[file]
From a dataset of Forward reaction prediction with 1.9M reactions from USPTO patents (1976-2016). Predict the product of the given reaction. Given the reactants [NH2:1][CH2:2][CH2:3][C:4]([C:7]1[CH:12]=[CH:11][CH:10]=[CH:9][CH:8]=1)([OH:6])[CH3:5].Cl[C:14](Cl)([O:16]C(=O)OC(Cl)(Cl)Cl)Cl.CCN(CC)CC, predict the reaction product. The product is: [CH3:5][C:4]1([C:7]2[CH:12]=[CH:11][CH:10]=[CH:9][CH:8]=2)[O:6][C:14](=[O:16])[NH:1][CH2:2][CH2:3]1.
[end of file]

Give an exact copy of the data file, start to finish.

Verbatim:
From a dataset of Forward reaction prediction with 1.9M reactions from USPTO patents (1976-2016). Predict the product of the given reaction. Given the reactants [NH2:1][CH2:2][CH2:3][C:4]([C:7]1[CH:12]=[CH:11][CH:10]=[CH:9][CH:8]=1)([OH:6])[CH3:5].Cl[C:14](Cl)([O:16]C(=O)OC(Cl)(Cl)Cl)Cl.CCN(CC)CC, predict the reaction product. The product is: [CH3:5][C:4]1([C:7]2[CH:12]=[CH:11][CH:10]=[CH:9][CH:8]=2)[O:6][C:14](=[O:16])[NH:1][CH2:2][CH2:3]1.